Litigation and settlement counsel a perfect pairing
By AdvocateDaily.com Staff
Outsourcing settlement discussions to a dedicated lawyer can help litigators who feel talking resolution is a sign of weakness, says Toronto settlement counsel Mitchell Rose.
Rose, a partner with Stancer Gossin Rose LLP, is one of a growing band of settlement counsel: lawyers devoted exclusively to resolving their clients’ disputes through negotiation. The lawyers, also sometimes known as dispute resolution counsel, largely stay out of the traditional litigation process, but often work in tandem with litigation counsel handling that side of the file, if necessary.
“Having someone you can rely on as a settlement broker is very attractive for civil litigation lawyers who would rather focus on preparing the case for an eventual hearing,” says Rose, a former litigator himself.
There has always been a tension between the dual roles adopted by lawyers advocating for a party to a dispute, he says.
“On the one hand, you’re supposed to be the zealous, tough, warrior advocate, but at the same time there’s the notion you should be negotiating and advancing settlement,” Rose tells AdvocateDaily.com.
Many lawyers struggle to square the two, which require very different skills, he explains. Some litigation counsel will even avoid raising the subject of settlement for fear the opposing side will take it as a sign of the lawyer’s weakness, or — just as bad — their case’s fragility. Pairing up with settlement counsel allows each to focus on their dominant abilities, Rose says.
With fewer cases making it through to a judge for adjudication, he says lawyers need to embrace creative problem-solving to meet their duties to clients. It's even more of an issue in Ontario, Rose says, where recent changes to the Law Society of Upper Canada’s Rules of Professional Conduct, have, since 2014, required lawyers to “advise and encourage the client to compromise or settle a dispute whenever it is possible to do so on a reasonable basis.”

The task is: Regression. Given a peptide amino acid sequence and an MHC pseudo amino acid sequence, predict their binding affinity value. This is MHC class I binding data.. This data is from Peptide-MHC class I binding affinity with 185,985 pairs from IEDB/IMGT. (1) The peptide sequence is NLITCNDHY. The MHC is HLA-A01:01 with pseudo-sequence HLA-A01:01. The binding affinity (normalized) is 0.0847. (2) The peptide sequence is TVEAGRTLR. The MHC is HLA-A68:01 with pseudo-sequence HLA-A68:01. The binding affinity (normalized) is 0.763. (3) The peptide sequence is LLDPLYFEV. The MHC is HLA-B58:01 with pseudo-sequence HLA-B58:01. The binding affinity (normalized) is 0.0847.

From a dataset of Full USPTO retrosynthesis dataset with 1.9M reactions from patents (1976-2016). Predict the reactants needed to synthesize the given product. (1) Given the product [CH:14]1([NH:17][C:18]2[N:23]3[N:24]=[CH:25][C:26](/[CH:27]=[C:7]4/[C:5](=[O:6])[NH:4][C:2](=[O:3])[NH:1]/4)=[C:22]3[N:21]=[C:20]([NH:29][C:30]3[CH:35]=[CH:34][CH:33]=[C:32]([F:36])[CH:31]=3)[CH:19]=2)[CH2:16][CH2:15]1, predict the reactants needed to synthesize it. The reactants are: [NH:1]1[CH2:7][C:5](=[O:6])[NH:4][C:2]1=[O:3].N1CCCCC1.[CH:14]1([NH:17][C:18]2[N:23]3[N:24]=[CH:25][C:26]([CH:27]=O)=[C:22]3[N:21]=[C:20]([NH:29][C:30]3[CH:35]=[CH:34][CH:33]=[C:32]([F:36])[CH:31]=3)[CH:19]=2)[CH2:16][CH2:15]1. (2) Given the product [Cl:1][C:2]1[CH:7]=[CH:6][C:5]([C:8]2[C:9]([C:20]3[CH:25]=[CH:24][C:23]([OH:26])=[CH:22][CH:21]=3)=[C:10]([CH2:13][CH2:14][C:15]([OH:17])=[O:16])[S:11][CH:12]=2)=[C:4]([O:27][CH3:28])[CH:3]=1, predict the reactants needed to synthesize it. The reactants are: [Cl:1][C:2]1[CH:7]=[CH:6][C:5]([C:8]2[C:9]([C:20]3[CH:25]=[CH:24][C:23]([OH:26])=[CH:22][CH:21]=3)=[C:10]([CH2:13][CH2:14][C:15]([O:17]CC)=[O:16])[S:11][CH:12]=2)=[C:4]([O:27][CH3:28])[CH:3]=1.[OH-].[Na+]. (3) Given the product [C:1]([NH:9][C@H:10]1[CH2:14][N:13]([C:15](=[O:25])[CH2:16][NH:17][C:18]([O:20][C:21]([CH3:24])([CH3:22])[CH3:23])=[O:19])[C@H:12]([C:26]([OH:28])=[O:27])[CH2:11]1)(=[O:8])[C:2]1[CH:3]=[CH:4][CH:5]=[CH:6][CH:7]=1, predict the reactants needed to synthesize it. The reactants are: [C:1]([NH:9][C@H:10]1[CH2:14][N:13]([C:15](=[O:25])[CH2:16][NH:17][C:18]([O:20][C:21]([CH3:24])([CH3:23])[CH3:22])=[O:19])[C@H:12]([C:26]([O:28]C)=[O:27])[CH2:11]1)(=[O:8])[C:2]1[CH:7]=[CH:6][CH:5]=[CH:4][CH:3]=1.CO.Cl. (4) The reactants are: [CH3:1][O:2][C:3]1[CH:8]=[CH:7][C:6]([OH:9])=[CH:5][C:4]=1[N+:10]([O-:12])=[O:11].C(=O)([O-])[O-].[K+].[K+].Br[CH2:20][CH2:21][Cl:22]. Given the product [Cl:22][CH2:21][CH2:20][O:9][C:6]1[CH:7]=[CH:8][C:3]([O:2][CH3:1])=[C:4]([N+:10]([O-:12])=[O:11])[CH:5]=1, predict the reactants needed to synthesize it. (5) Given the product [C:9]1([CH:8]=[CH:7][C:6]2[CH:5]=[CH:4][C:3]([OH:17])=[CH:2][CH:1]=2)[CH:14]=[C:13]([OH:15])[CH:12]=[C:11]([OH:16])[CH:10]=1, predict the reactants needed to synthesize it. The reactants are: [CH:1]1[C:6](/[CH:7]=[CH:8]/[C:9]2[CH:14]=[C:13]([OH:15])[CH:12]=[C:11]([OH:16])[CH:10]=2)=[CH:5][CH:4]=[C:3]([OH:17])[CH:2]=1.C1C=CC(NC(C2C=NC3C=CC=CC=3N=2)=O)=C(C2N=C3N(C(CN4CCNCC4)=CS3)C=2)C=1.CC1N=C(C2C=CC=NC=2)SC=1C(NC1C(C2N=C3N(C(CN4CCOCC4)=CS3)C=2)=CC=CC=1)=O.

“When fewer than five per cent of cases go to trial, dispute resolution is actually what the litigation process is about in the end,” he says. “The idea of someone who specializes in settlement is one that fits with the reality.”
Rose, who also practises as a mediator, says he first came across the settlement counsel concept in 2012 during a Harvard course on mediation in Cambridge, Mass. when one of the instructors described the role to him.
“It was like a light suddenly went off because he described how I see myself, and I never knew there was a name for that,” Rose says.
On his return to Canada, he got the chance to try the settlement counsel theory in practice when he paired up with litigation-focused colleague, Paul Feldman, on several files.
A few years ago, Rose stopped doing trials altogether and only tends to set foot in court for pre-trials.
“That’s where many settlement discussions happen,” he says. “I find it very liberating to be doing work that feels like it aligns with my values and skills.”
Rose has adopted the settlement counsel model for employment law, neighbour and business disputes, among other areas, and says clients typically approach him first before engaging a litigation lawyer.
While some critics argue that settlement counsel have little use outside of large-value cases, Rose strongly disagrees.
“Bigger cases are often easier to settle because there’s so much more to fight over. It’s the smaller cases, where every dollar counts, that are toughest,” he says. “People might think they are increasing costs by having settlement counsel on a small case, but by having someone dedicated to settlement early on, you can end up saving a whole lot of cost, time and risk.”
Rose says the settlement counsel idea has taken off in a few jurisdictions, with Texas and Massachusetts leading the way south of the border. And he's doing his best to make sure Canadians become famiilar with it.
“I’m thinking of gathering together a group of like-minded lawyers in the near future to trade ideas and ‘peace-stories,’ and further promote the concept,” Rose says.
Rose introduced the settlement counsel concept to more Ontario lawyers in March when he co-chaired Osgoode Professional Development’s day-long program Successful Settlement 2017: Strategies and Tactics for Civil Litigators. Online viewers can catch up with the session on April 25 when it replays over the web. Rose and Feldman also delivered a paper about settlement counsel at the program, based in part, on their settlement counsel presentation at the 2015 edition of Successful Settlements.